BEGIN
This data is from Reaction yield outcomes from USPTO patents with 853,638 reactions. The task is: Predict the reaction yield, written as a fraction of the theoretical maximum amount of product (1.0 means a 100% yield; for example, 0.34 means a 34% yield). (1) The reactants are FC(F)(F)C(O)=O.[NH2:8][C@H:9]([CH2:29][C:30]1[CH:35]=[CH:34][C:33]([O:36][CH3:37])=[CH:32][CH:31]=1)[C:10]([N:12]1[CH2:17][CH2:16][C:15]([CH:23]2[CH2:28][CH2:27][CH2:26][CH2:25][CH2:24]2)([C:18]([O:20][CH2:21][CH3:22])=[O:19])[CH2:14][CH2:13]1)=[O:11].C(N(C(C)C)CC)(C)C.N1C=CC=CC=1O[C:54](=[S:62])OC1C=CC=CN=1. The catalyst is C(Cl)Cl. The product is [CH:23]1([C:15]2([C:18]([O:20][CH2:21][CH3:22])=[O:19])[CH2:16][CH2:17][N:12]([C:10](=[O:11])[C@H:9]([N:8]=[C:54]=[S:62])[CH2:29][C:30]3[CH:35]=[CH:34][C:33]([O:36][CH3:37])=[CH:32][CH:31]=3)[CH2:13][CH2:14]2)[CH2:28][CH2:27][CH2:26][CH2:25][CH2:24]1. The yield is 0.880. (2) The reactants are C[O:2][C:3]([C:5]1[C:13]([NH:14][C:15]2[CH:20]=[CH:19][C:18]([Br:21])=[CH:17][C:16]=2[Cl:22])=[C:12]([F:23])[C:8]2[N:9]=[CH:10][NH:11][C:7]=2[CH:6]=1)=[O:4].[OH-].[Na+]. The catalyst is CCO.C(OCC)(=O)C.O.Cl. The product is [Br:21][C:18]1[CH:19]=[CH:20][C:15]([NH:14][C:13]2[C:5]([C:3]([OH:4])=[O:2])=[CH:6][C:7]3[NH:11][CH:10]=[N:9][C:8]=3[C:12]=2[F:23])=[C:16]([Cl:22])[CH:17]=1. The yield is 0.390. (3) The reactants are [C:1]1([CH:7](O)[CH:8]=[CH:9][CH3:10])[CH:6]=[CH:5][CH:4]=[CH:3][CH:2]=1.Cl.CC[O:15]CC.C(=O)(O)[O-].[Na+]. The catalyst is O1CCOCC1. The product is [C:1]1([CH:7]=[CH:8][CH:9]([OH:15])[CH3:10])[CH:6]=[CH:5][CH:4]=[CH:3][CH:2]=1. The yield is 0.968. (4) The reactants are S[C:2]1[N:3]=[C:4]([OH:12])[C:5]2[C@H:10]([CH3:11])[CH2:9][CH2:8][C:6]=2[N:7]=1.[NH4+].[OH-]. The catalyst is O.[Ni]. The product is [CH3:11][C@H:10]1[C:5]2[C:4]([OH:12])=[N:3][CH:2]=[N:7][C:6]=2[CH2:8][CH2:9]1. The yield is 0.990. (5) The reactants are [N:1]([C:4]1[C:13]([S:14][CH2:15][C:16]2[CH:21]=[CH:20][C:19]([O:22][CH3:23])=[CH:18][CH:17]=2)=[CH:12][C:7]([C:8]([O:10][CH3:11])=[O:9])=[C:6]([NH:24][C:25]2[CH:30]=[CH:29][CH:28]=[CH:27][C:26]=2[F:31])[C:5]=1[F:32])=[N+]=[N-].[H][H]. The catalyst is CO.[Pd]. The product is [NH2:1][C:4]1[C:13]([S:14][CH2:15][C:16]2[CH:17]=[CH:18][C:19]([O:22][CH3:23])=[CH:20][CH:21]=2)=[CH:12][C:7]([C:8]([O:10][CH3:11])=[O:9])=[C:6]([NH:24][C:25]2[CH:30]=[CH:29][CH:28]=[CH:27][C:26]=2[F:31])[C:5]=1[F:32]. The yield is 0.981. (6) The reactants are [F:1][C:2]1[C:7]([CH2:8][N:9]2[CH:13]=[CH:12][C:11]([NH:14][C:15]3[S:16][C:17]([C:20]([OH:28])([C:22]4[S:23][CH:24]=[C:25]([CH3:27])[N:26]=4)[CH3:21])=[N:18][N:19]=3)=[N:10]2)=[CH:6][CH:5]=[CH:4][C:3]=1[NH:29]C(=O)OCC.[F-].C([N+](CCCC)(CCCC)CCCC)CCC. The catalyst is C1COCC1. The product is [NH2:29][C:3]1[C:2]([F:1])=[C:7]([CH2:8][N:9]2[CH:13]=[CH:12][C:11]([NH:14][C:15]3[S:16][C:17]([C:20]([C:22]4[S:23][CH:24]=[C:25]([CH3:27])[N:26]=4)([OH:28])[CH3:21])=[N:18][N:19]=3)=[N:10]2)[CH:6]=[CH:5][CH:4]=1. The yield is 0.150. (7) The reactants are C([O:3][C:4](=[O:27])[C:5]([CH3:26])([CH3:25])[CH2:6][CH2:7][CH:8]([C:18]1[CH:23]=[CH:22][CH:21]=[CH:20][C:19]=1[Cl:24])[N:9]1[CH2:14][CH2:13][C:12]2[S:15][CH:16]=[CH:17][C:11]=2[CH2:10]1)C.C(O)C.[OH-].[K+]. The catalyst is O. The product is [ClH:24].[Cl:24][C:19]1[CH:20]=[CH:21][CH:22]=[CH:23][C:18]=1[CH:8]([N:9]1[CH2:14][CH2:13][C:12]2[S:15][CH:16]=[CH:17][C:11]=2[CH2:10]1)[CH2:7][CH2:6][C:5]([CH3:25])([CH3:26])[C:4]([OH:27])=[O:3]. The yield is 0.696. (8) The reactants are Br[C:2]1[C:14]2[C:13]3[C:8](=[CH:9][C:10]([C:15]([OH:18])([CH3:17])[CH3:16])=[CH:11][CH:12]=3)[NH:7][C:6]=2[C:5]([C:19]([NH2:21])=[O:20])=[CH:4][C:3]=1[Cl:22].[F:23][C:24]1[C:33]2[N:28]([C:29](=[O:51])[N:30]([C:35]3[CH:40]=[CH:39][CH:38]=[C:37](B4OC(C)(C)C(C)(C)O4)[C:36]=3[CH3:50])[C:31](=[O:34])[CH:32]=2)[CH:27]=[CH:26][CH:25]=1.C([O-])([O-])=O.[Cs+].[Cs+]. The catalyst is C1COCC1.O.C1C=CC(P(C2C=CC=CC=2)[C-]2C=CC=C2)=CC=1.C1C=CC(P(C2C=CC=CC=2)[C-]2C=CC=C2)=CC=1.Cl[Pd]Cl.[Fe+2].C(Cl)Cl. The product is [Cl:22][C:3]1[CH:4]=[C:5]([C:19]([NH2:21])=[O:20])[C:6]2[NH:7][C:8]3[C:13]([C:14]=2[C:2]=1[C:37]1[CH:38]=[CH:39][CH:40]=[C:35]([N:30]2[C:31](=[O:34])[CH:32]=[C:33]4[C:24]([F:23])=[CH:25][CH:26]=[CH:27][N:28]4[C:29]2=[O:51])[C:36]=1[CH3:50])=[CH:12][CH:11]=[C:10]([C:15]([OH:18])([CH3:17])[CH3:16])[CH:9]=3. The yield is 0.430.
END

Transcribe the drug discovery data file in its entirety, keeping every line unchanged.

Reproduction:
This data is from Reaction yield outcomes from USPTO patents with 853,638 reactions. The task is: Predict the reaction yield, written as a fraction of the theoretical maximum amount of product (1.0 means a 100% yield; for example, 0.34 means a 34% yield). (1) The reactants are FC(F)(F)C(O)=O.[NH2:8][C@H:9]([CH2:29][C:30]1[CH:35]=[CH:34][C:33]([O:36][CH3:37])=[CH:32][CH:31]=1)[C:10]([N:12]1[CH2:17][CH2:16][C:15]([CH:23]2[CH2:28][CH2:27][CH2:26][CH2:25][CH2:24]2)([C:18]([O:20][CH2:21][CH3:22])=[O:19])[CH2:14][CH2:13]1)=[O:11].C(N(C(C)C)CC)(C)C.N1C=CC=CC=1O[C:54](=[S:62])OC1C=CC=CN=1. The catalyst is C(Cl)Cl. The product is [CH:23]1([C:15]2([C:18]([O:20][CH2:21][CH3:22])=[O:19])[CH2:16][CH2:17][N:12]([C:10](=[O:11])[C@H:9]([N:8]=[C:54]=[S:62])[CH2:29][C:30]3[CH:35]=[CH:34][C:33]([O:36][CH3:37])=[CH:32][CH:31]=3)[CH2:13][CH2:14]2)[CH2:28][CH2:27][CH2:26][CH2:25][CH2:24]1. The yield is 0.880. (2) The reactants are C[O:2][C:3]([C:5]1[C:13]([NH:14][C:15]2[CH:20]=[CH:19][C:18]([Br:21])=[CH:17][C:16]=2[Cl:22])=[C:12]([F:23])[C:8]2[N:9]=[CH:10][NH:11][C:7]=2[CH:6]=1)=[O:4].[OH-].[Na+]. The catalyst is CCO.C(OCC)(=O)C.O.Cl. The product is [Br:21][C:18]1[CH:19]=[CH:20][C:15]([NH:14][C:13]2[C:5]([C:3]([OH:4])=[O:2])=[CH:6][C:7]3[NH:11][CH:10]=[N:9][C:8]=3[C:12]=2[F:23])=[C:16]([Cl:22])[CH:17]=1. The yield is 0.390. (3) The reactants are [C:1]1([CH:7](O)[CH:8]=[CH:9][CH3:10])[CH:6]=[CH:5][CH:4]=[CH:3][CH:2]=1.Cl.CC[O:15]CC.C(=O)(O)[O-].[Na+]. The catalyst is O1CCOCC1. The product is [C:1]1([CH:7]=[CH:8][CH:9]([OH:15])[CH3:10])[CH:6]=[CH:5][CH:4]=[CH:3][CH:2]=1. The yield is 0.968. (4) The reactants are S[C:2]1[N:3]=[C:4]([OH:12])[C:5]2[C@H:10]([CH3:11])[CH2:9][CH2:8][C:6]=2[N:7]=1.[NH4+].[OH-]. The catalyst is O.[Ni]. The product is [CH3:11][C@H:10]1[C:5]2[C:4]([OH:12])=[N:3][CH:2]=[N:7][C:6]=2[CH2:8][CH2:9]1. The yield is 0.990. (5) The reactants are [N:1]([C:4]1[C:13]([S:14][CH2:15][C:16]2[CH:21]=[CH:20][C:19]([O:22][CH3:23])=[CH:18][CH:17]=2)=[CH:12][C:7]([C:8]([O:10][CH3:11])=[O:9])=[C:6]([NH:24][C:25]2[CH:30]=[CH:29][CH:28]=[CH:27][C:26]=2[F:31])[C:5]=1[F:32])=[N+]=[N-].[H][H]. The catalyst is CO.[Pd]. The product is [NH2:1][C:4]1[C:13]([S:14][CH2:15][C:16]2[CH:17]=[CH:18][C:19]([O:22][CH3:23])=[CH:20][CH:21]=2)=[CH:12][C:7]([C:8]([O:10][CH3:11])=[O:9])=[C:6]([NH:24][C:25]2[CH:30]=[CH:29][CH:28]=[CH:27][C:26]=2[F:31])[C:5]=1[F:32]. The yield is 0.981. (6) The reactants are [F:1][C:2]1[C:7]([CH2:8][N:9]2[CH:13]=[CH:12][C:11]([NH:14][C:15]3[S:16][C:17]([C:20]([OH:28])([C:22]4[S:23][CH:24]=[C:25]([CH3:27])[N:26]=4)[CH3:21])=[N:18][N:19]=3)=[N:10]2)=[CH:6][CH:5]=[CH:4][C:3]=1[NH:29]C(=O)OCC.[F-].C([N+](CCCC)(CCCC)CCCC)CCC. The catalyst is C1COCC1. The product is [NH2:29][C:3]1[C:2]([F:1])=[C:7]([CH2:8][N:9]2[CH:13]=[CH:12][C:11]([NH:14][C:15]3[S:16][C:17]([C:20]([C:22]4[S:23][CH:24]=[C:25]([CH3:27])[N:26]=4)([OH:28])[CH3:21])=[N:18][N:19]=3)=[N:10]2)[CH:6]=[CH:5][CH:4]=1. The yield is 0.150. (7) The reactants are C([O:3][C:4](=[O:27])[C:5]([CH3:26])([CH3:25])[CH2:6][CH2:7][CH:8]([C:18]1[CH:23]=[CH:22][CH:21]=[CH:20][C:19]=1[Cl:24])[N:9]1[CH2:14][CH2:13][C:12]2[S:15][CH:16]=[CH:17][C:11]=2[CH2:10]1)C.C(O)C.[OH-].[K+]. The catalyst is O. The product is [ClH:24].[Cl:24][C:19]1[CH:20]=[CH:21][CH:22]=[CH:23][C:18]=1[CH:8]([N:9]1[CH2:14][CH2:13][C:12]2[S:15][CH:16]=[CH:17][C:11]=2[CH2:10]1)[CH2:7][CH2:6][C:5]([CH3:25])([CH3:26])[C:4]([OH:27])=[O:3]. The yield is 0.696. (8) The reactants are Br[C:2]1[C:14]2[C:13]3[C:8](=[CH:9][C:10]([C:15]([OH:18])([CH3:17])[CH3:16])=[CH:11][CH:12]=3)[NH:7][C:6]=2[C:5]([C:19]([NH2:21])=[O:20])=[CH:4][C:3]=1[Cl:22].[F:23][C:24]1[C:33]2[N:28]([C:29](=[O:51])[N:30]([C:35]3[CH:40]=[CH:39][CH:38]=[C:37](B4OC(C)(C)C(C)(C)O4)[C:36]=3[CH3:50])[C:31](=[O:34])[CH:32]=2)[CH:27]=[CH:26][CH:25]=1.C([O-])([O-])=O.[Cs+].[Cs+]. The catalyst is C1COCC1.O.C1C=CC(P(C2C=CC=CC=2)[C-]2C=CC=C2)=CC=1.C1C=CC(P(C2C=CC=CC=2)[C-]2C=CC=C2)=CC=1.Cl[Pd]Cl.[Fe+2].C(Cl)Cl. The product is [Cl:22][C:3]1[CH:4]=[C:5]([C:19]([NH2:21])=[O:20])[C:6]2[NH:7][C:8]3[C:13]([C:14]=2[C:2]=1[C:37]1[CH:38]=[CH:39][CH:40]=[C:35]([N:30]2[C:31](=[O:34])[CH:32]=[C:33]4[C:24]([F:23])=[CH:25][CH:26]=[CH:27][N:28]4[C:29]2=[O:51])[C:36]=1[CH3:50])=[CH:12][CH:11]=[C:10]([C:15]([OH:18])([CH3:17])[CH3:16])[CH:9]=3. The yield is 0.430.